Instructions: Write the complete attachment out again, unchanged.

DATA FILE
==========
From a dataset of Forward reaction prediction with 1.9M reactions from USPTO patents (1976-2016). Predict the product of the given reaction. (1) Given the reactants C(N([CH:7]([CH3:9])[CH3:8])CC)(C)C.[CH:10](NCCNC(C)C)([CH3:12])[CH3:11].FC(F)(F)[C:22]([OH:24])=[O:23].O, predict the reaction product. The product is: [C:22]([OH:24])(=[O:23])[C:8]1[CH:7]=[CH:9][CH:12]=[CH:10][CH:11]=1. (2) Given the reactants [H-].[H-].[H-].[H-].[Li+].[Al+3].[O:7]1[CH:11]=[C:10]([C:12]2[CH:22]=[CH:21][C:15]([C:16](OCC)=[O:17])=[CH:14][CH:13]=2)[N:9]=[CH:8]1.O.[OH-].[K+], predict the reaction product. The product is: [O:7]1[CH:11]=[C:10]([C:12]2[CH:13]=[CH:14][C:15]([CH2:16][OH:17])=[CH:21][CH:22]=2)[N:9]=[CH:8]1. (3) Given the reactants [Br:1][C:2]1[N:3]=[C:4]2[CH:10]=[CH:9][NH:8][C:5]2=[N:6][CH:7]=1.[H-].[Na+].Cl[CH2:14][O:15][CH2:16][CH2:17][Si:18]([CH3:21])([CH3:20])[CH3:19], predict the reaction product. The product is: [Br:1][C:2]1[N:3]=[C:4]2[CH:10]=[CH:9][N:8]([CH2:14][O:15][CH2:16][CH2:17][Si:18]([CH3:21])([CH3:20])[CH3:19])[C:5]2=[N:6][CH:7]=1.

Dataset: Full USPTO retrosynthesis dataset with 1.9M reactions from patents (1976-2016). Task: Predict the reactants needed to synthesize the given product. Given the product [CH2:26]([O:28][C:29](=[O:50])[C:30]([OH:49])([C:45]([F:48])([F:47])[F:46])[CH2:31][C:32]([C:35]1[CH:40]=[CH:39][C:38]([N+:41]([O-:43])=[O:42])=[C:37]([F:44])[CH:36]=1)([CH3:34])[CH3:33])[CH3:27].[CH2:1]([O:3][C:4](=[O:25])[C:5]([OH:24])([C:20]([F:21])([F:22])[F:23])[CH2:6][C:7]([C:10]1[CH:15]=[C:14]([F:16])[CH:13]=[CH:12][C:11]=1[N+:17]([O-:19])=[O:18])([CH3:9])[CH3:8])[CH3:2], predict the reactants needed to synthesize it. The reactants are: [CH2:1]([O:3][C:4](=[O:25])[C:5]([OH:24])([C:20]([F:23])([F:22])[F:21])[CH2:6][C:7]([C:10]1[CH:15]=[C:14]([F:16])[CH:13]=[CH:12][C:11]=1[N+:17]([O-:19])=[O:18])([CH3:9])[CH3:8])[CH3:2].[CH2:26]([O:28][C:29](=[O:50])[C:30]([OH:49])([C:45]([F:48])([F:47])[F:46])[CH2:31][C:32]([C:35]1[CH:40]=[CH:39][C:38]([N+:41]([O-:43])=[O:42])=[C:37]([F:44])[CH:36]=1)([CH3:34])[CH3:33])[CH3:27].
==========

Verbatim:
From a dataset of Forward reaction prediction with 1.9M reactions from USPTO patents (1976-2016). Predict the product of the given reaction. (1) Given the reactants C(N([CH:7]([CH3:9])[CH3:8])CC)(C)C.[CH:10](NCCNC(C)C)([CH3:12])[CH3:11].FC(F)(F)[C:22]([OH:24])=[O:23].O, predict the reaction product. The product is: [C:22]([OH:24])(=[O:23])[C:8]1[CH:7]=[CH:9][CH:12]=[CH:10][CH:11]=1. (2) Given the reactants [H-].[H-].[H-].[H-].[Li+].[Al+3].[O:7]1[CH:11]=[C:10]([C:12]2[CH:22]=[CH:21][C:15]([C:16](OCC)=[O:17])=[CH:14][CH:13]=2)[N:9]=[CH:8]1.O.[OH-].[K+], predict the reaction product. The product is: [O:7]1[CH:11]=[C:10]([C:12]2[CH:13]=[CH:14][C:15]([CH2:16][OH:17])=[CH:21][CH:22]=2)[N:9]=[CH:8]1. (3) Given the reactants [Br:1][C:2]1[N:3]=[C:4]2[CH:10]=[CH:9][NH:8][C:5]2=[N:6][CH:7]=1.[H-].[Na+].Cl[CH2:14][O:15][CH2:16][CH2:17][Si:18]([CH3:21])([CH3:20])[CH3:19], predict the reaction product. The product is: [Br:1][C:2]1[N:3]=[C:4]2[CH:10]=[CH:9][N:8]([CH2:14][O:15][CH2:16][CH2:17][Si:18]([CH3:21])([CH3:20])[CH3:19])[C:5]2=[N:6][CH:7]=1.

Dataset: Full USPTO retrosynthesis dataset with 1.9M reactions from patents (1976-2016). Task: Predict the reactants needed to synthesize the given product. Given the product [CH2:26]([O:28][C:29](=[O:50])[C:30]([OH:49])([C:45]([F:48])([F:47])[F:46])[CH2:31][C:32]([C:35]1[CH:40]=[CH:39][C:38]([N+:41]([O-:43])=[O:42])=[C:37]([F:44])[CH:36]=1)([CH3:34])[CH3:33])[CH3:27].[CH2:1]([O:3][C:4](=[O:25])[C:5]([OH:24])([C:20]([F:21])([F:22])[F:23])[CH2:6][C:7]([C:10]1[CH:15]=[C:14]([F:16])[CH:13]=[CH:12][C:11]=1[N+:17]([O-:19])=[O:18])([CH3:9])[CH3:8])[CH3:2], predict the reactants needed to synthesize it. The reactants are: [CH2:1]([O:3][C:4](=[O:25])[C:5]([OH:24])([C:20]([F:23])([F:22])[F:21])[CH2:6][C:7]([C:10]1[CH:15]=[C:14]([F:16])[CH:13]=[CH:12][C:11]=1[N+:17]([O-:19])=[O:18])([CH3:9])[CH3:8])[CH3:2].[CH2:26]([O:28][C:29](=[O:50])[C:30]([OH:49])([C:45]([F:48])([F:47])[F:46])[CH2:31][C:32]([C:35]1[CH:40]=[CH:39][C:38]([N+:41]([O-:43])=[O:42])=[C:37]([F:44])[CH:36]=1)([CH3:34])[CH3:33])[CH3:27].